Letter: People of Iraq consider us 'even'
I read Ms. Svendsen's letter on the Iraq War, and noted her feelings on this important issue. I am a Prescott native who was recalled from retirement to serve there in Baghdad during the Surge Campaign and again in the Shi'a heartland of south-central Iraq in the advisory New Dawn campaign in the war's last year. This letter is my effort to clarify, support or refute some points Ms. Svendsen raised.
The globally emerging idea to remove Saddam Hussein did not have the absolute acceptance that the international mandate of Operation Desert Storm did a decade before. Even so, by late 2002 there was growing international as well as bipartisan concern that there existed in the world a national leader who defied the U.N. and Western nations concerning the status of his WMD programs. What I discovered was that Saddam had not quite completely cancelled these programs, but that they had lapsed anyway, most likely due to lack of funding and years of U.N. pressure. Some chemical munitions remained, but we concluded his Army had missed destroying the remnants we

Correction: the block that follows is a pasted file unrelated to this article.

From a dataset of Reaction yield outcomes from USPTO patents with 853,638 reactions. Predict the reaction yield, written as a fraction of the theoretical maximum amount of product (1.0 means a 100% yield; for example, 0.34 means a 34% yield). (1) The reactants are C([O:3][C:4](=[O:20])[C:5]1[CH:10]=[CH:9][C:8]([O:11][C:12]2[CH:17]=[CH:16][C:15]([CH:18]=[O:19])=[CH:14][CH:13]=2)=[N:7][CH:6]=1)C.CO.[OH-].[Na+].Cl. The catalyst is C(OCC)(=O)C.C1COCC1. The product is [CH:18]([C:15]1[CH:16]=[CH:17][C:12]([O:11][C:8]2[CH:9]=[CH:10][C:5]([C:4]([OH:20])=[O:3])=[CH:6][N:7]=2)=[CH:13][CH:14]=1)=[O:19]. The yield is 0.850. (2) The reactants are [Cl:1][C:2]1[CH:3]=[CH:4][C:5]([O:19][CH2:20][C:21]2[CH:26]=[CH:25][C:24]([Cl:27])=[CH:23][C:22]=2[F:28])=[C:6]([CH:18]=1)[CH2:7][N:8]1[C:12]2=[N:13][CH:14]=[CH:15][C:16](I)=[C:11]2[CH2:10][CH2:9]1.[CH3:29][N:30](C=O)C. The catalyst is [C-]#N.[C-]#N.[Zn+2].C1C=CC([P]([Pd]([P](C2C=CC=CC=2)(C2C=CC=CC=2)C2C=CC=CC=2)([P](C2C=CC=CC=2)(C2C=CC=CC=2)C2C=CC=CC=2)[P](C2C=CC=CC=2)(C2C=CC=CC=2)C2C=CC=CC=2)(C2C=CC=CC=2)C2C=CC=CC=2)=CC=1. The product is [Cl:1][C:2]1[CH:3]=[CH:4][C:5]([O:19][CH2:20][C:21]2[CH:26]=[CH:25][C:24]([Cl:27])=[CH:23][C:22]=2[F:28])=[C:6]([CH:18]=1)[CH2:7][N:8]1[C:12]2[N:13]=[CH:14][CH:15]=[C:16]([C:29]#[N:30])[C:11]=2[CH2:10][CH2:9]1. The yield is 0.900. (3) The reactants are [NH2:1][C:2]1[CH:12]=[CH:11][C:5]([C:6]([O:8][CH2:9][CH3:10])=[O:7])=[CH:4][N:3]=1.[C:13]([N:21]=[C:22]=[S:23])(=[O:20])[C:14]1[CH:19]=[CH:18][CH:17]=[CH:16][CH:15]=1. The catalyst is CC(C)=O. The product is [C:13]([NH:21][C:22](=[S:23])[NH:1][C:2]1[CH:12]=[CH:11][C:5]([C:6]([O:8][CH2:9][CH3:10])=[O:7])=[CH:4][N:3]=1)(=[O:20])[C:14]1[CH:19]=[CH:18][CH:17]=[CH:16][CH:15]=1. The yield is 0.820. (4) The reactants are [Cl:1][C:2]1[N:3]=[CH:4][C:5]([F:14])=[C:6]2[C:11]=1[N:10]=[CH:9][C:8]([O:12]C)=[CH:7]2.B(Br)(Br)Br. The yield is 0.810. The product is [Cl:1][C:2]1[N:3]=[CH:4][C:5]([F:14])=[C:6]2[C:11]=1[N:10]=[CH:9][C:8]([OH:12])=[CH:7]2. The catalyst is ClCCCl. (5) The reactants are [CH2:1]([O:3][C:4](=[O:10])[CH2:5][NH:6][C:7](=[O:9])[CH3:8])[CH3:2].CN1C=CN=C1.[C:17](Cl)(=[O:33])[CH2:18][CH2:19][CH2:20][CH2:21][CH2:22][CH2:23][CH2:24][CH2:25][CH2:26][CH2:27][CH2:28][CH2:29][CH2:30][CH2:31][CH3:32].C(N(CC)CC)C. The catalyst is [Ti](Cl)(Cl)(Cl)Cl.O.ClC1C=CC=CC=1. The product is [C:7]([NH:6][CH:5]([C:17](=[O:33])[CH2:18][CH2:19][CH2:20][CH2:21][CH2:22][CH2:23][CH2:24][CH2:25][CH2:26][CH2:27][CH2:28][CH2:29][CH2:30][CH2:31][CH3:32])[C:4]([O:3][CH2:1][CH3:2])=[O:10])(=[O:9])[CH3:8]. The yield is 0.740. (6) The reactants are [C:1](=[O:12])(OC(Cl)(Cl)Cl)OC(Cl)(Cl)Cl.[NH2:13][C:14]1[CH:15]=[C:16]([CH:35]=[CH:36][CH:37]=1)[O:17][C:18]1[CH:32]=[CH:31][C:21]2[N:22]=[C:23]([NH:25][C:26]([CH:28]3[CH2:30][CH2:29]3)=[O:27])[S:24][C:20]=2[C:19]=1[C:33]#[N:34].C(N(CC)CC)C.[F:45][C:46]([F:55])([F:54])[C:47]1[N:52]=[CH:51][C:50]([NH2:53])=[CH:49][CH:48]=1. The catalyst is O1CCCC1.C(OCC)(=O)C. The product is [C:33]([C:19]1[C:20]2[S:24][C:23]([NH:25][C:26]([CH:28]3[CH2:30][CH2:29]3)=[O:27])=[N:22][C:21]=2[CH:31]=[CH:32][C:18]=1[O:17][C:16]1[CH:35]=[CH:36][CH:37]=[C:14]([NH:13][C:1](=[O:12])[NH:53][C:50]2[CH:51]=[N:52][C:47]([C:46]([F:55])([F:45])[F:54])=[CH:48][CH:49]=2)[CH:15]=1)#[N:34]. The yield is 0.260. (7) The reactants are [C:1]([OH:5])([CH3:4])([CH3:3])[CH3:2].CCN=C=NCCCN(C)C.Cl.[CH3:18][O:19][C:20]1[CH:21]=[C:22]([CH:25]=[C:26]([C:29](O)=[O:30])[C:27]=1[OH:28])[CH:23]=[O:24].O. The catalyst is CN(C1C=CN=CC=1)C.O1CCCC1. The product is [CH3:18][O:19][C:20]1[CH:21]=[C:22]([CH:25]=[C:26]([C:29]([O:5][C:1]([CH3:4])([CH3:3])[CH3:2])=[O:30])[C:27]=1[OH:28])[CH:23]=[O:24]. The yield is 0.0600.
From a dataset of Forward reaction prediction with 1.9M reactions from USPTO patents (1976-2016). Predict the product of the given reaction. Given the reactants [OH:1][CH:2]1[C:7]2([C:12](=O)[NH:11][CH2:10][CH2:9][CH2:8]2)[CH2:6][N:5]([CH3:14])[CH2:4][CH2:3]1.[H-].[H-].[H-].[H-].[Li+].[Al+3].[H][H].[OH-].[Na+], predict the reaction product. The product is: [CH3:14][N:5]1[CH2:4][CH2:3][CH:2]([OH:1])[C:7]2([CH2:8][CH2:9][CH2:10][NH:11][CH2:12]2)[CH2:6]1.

Saddam's two sons, Qusay and Uday, who died in combat, were dangerous men who likely would have further destabilized the region had they come to power after their father. They had conducted systemic rapes of young Baghdad women that their secret police chose for them. They remind me of the issues now emerging in North Korea.
I asked Iraqi political and military leaders their opinions, and they agreed overall that Iraq's people consider us all roughly "even." The Coalition fixed utilities and other things that Saddam had left unfinished or broken, but the war led to much destruction and the unleashing of grievances, which is still not resolved. Perhaps history will be the final judge of the Iraq War.
Dr. David Alegre
Lt. Col., U.S. Army (Retired)